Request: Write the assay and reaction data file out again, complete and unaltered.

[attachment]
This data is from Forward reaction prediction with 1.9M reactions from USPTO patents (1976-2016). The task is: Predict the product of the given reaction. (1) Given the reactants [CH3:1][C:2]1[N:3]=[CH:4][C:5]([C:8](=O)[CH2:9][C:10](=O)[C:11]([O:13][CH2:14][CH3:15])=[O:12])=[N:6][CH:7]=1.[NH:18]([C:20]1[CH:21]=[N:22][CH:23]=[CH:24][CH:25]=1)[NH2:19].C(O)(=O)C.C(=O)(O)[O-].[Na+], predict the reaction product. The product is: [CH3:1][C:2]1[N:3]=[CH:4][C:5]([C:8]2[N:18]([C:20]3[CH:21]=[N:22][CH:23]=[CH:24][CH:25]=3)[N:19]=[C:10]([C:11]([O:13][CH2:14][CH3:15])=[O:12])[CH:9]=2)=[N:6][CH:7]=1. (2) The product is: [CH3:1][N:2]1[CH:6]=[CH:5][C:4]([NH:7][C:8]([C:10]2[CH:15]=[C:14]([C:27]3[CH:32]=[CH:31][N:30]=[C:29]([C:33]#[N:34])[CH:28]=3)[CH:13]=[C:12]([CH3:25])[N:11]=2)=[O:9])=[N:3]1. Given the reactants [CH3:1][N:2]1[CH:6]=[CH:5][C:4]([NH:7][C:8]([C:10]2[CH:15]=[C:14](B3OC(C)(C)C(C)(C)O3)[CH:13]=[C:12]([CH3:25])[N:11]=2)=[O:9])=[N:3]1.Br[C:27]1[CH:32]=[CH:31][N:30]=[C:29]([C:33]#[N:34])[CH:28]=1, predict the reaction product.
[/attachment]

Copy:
This data is from Forward reaction prediction with 1.9M reactions from USPTO patents (1976-2016). The task is: Predict the product of the given reaction. (1) Given the reactants [CH3:1][C:2]1[N:3]=[CH:4][C:5]([C:8](=O)[CH2:9][C:10](=O)[C:11]([O:13][CH2:14][CH3:15])=[O:12])=[N:6][CH:7]=1.[NH:18]([C:20]1[CH:21]=[N:22][CH:23]=[CH:24][CH:25]=1)[NH2:19].C(O)(=O)C.C(=O)(O)[O-].[Na+], predict the reaction product. The product is: [CH3:1][C:2]1[N:3]=[CH:4][C:5]([C:8]2[N:18]([C:20]3[CH:21]=[N:22][CH:23]=[CH:24][CH:25]=3)[N:19]=[C:10]([C:11]([O:13][CH2:14][CH3:15])=[O:12])[CH:9]=2)=[N:6][CH:7]=1. (2) The product is: [CH3:1][N:2]1[CH:6]=[CH:5][C:4]([NH:7][C:8]([C:10]2[CH:15]=[C:14]([C:27]3[CH:32]=[CH:31][N:30]=[C:29]([C:33]#[N:34])[CH:28]=3)[CH:13]=[C:12]([CH3:25])[N:11]=2)=[O:9])=[N:3]1. Given the reactants [CH3:1][N:2]1[CH:6]=[CH:5][C:4]([NH:7][C:8]([C:10]2[CH:15]=[C:14](B3OC(C)(C)C(C)(C)O3)[CH:13]=[C:12]([CH3:25])[N:11]=2)=[O:9])=[N:3]1.Br[C:27]1[CH:32]=[CH:31][N:30]=[C:29]([C:33]#[N:34])[CH:28]=1, predict the reaction product.